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A prominent family matriarch remembered: Elisabeth ‘Jinx’ Ecke

ENCINITAS — From helping to build a poinsettia plant empire to her many types of charity work, the late Elisabeth Joan “Jinx” Kenney Ecke, was a force to be reckoned with.

Ecke, a loving mother, grandmother, sister, aunt and friend, died peacefully on March 23 at the home of her daughter Lizbeth Ecke in Encinitas due to complications from Alzheimer’s disease, according to her family.

“She was a child of the Depression and was raised as someone without a lot of means, but she was a very strong and wonderful person,” said Paul Ecke III, the eldest of her three children. “She put herself through school at San Diego State and we are all proud of her for doing that. She earned a degree in speech pathology in 1953, but she never really carried it on into a career because she got married, had kids and tended to the family. Times were different back then.”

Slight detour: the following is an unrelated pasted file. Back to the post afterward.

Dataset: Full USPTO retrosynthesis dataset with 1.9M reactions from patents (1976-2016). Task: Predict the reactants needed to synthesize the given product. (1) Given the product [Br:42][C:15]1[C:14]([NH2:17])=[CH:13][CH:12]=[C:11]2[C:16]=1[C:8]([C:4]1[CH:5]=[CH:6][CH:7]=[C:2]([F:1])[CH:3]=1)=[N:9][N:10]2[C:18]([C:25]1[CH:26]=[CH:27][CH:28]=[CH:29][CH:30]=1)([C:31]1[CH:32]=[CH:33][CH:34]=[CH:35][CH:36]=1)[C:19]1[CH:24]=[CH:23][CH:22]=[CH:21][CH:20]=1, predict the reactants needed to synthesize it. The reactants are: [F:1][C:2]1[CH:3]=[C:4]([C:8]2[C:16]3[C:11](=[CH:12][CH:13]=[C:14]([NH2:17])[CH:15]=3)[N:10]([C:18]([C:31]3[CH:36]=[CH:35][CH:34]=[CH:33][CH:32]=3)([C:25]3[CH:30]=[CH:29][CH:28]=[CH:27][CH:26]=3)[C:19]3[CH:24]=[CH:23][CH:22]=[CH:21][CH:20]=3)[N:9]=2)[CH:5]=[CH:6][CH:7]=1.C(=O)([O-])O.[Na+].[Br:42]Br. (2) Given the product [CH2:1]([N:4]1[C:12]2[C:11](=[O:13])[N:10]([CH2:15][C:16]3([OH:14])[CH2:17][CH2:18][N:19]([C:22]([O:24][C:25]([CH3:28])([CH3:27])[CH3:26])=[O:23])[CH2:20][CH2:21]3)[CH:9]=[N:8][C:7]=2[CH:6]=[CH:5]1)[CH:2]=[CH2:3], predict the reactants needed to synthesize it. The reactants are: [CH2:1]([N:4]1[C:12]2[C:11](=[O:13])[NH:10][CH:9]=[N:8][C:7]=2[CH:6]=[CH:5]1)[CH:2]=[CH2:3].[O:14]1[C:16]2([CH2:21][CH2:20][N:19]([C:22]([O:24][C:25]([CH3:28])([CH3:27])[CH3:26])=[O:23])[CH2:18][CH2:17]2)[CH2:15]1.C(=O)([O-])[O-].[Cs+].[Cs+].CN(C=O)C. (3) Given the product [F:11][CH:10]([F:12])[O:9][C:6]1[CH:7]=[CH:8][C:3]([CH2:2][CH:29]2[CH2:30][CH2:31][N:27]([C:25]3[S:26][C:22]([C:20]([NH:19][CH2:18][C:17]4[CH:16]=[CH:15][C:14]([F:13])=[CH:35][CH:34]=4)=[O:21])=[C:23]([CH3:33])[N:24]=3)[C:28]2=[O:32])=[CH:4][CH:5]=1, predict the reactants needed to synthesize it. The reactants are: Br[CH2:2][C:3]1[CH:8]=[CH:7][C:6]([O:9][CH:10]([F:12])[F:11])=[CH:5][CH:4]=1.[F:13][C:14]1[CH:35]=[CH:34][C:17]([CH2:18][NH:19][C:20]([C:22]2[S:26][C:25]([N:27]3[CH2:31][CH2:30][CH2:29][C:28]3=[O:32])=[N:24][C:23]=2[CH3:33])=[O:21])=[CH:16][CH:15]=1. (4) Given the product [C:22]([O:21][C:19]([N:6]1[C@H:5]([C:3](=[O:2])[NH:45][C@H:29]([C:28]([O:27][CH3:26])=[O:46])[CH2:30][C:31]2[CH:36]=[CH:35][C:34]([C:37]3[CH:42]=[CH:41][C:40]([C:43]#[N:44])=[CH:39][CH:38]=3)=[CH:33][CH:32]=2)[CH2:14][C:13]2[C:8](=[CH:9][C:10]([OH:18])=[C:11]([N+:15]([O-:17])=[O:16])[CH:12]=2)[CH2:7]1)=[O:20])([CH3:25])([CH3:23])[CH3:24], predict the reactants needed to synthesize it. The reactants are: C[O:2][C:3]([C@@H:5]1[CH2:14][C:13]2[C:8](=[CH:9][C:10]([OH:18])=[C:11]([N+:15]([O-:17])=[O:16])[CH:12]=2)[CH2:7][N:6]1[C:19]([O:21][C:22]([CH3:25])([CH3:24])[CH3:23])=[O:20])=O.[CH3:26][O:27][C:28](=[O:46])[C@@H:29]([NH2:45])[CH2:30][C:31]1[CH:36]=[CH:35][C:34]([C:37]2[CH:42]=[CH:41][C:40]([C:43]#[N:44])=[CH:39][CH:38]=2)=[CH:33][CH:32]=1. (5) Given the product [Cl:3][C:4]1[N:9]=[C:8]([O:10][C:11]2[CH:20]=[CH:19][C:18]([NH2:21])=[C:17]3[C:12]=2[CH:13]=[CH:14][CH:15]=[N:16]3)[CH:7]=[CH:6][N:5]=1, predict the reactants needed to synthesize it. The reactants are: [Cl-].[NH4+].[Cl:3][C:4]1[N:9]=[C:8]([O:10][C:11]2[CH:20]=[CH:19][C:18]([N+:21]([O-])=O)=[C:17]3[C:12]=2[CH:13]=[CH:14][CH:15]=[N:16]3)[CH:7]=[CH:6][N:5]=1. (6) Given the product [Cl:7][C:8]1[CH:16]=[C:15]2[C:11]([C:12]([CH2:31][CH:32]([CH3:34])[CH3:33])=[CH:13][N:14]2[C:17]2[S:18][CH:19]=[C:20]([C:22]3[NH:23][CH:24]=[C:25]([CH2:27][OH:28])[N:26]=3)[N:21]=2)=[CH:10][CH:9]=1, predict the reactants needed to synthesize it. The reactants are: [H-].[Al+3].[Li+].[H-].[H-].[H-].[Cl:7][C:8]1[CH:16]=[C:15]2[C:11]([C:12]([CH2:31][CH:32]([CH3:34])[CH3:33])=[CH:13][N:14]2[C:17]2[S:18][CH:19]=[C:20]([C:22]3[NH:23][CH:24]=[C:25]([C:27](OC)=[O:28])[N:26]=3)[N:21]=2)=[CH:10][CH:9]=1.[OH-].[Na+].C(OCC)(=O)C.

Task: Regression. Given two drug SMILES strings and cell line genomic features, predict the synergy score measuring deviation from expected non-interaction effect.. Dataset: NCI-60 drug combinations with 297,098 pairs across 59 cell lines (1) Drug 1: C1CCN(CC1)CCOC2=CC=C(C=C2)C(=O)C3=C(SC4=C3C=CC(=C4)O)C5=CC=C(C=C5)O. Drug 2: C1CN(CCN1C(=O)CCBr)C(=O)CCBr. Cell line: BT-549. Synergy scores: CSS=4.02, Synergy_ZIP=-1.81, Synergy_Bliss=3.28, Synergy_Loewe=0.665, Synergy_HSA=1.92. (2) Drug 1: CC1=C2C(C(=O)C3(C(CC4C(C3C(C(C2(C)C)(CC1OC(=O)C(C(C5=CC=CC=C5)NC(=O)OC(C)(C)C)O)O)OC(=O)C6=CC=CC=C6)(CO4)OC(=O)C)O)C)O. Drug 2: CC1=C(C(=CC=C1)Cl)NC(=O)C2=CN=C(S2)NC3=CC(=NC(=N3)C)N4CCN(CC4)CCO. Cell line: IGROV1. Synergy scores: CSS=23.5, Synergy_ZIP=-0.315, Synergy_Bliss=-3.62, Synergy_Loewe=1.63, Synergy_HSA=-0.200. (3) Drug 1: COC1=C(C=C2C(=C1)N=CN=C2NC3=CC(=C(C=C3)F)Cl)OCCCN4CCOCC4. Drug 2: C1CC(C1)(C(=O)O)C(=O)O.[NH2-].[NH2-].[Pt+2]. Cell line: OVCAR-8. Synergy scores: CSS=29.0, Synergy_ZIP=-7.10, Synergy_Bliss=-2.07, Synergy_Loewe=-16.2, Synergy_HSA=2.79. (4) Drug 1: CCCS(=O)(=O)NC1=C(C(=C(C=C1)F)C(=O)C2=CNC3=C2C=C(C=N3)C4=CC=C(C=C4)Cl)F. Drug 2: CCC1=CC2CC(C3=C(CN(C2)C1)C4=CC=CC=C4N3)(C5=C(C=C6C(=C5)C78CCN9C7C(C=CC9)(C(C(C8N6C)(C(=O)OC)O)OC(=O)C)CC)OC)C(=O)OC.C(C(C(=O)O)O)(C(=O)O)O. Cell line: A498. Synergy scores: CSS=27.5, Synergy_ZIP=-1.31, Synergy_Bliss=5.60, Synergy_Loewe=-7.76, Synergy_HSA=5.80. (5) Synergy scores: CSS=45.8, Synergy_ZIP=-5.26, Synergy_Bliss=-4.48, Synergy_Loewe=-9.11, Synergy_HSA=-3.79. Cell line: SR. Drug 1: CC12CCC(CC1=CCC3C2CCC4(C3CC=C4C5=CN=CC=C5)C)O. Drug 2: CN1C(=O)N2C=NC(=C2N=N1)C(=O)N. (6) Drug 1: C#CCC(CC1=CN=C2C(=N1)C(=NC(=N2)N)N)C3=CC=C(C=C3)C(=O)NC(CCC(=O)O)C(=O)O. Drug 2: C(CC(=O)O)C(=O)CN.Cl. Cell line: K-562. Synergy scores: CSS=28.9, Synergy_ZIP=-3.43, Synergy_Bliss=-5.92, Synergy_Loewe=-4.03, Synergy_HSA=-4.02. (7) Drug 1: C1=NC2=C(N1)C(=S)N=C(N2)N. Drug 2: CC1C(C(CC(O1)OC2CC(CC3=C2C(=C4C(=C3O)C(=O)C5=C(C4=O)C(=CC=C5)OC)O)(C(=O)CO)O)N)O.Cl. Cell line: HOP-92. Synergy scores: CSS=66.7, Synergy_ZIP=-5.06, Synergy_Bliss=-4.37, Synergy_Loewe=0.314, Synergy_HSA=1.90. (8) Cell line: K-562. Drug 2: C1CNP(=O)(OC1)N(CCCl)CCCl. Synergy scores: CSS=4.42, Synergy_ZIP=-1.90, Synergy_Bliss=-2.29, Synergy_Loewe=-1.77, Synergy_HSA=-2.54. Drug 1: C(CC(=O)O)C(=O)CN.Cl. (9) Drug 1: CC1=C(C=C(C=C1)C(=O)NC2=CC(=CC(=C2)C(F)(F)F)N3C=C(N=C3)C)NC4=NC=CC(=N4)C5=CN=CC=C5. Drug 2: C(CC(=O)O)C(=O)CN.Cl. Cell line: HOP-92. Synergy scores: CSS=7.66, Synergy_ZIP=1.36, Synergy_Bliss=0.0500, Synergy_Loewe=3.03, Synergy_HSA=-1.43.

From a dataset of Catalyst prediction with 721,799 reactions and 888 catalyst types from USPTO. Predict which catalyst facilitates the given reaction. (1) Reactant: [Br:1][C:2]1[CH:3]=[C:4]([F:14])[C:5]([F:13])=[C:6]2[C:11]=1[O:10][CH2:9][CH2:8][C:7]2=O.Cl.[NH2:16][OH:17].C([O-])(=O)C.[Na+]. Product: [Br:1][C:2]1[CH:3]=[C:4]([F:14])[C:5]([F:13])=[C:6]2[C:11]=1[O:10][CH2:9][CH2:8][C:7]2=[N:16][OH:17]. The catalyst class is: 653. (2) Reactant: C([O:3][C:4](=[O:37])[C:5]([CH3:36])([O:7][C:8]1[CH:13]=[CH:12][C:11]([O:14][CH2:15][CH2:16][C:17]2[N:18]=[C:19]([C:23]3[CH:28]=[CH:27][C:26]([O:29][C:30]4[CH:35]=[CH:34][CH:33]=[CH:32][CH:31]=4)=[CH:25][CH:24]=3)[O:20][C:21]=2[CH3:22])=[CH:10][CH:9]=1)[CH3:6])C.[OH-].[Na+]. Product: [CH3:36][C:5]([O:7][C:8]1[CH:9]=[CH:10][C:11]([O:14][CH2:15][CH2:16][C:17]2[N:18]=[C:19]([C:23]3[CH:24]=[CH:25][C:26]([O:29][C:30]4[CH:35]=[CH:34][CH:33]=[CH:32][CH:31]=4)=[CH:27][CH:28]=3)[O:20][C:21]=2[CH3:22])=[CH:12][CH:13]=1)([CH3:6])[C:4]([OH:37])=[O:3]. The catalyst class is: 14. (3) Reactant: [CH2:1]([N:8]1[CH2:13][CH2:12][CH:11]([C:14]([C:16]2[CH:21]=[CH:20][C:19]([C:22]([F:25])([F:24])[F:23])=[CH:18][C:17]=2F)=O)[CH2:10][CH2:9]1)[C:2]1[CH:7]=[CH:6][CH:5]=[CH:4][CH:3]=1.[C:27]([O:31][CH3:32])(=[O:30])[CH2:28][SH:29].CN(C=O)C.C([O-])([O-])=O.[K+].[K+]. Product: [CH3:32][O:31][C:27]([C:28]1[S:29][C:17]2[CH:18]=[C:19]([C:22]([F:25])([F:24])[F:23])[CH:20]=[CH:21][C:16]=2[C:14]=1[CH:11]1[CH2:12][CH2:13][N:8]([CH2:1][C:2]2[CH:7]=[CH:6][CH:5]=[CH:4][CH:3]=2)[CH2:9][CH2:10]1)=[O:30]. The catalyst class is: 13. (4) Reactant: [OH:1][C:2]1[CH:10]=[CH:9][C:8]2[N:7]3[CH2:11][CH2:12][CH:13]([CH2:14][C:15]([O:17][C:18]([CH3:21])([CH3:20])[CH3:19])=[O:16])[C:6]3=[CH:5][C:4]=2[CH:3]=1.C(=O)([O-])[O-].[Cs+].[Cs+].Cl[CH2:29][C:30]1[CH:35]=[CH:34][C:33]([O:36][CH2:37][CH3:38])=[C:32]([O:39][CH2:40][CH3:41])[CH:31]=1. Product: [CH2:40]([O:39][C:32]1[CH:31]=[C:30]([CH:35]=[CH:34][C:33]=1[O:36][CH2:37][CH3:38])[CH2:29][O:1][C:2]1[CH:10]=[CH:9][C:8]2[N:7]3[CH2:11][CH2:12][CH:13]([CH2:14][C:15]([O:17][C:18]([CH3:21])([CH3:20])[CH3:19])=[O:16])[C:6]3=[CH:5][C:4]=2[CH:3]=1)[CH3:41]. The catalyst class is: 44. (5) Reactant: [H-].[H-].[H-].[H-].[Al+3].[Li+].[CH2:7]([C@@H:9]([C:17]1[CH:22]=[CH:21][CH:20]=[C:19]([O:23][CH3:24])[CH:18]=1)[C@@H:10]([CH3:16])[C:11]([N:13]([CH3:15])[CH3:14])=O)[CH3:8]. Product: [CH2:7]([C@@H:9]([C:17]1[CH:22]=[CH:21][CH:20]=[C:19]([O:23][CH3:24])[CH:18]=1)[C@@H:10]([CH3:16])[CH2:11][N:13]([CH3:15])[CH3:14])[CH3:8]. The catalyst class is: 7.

“We grew up on a flower ranch,” he said. “Encinitas was more rural then, and it was a great childhood. In those days we rode our motorcycles and horses in the back country. It was a great place to grow up and we even rode our horses on the beach.”

Elisabeth ‘Jinx’ Ecke moved into a Ranch house designed by San Diego architect Lilian Rice to raise their three children, Paul III, Lizbeth and Sara, amidst the hustle and bustle of a large agricultural enterprise. Courtesy photo/Ecke family

Despite all the changes, the family remains in Encinitas except for Sara Ecke May, who lives in North Carolina with her own family. The siblings remain close and run the real estate business as co-partners.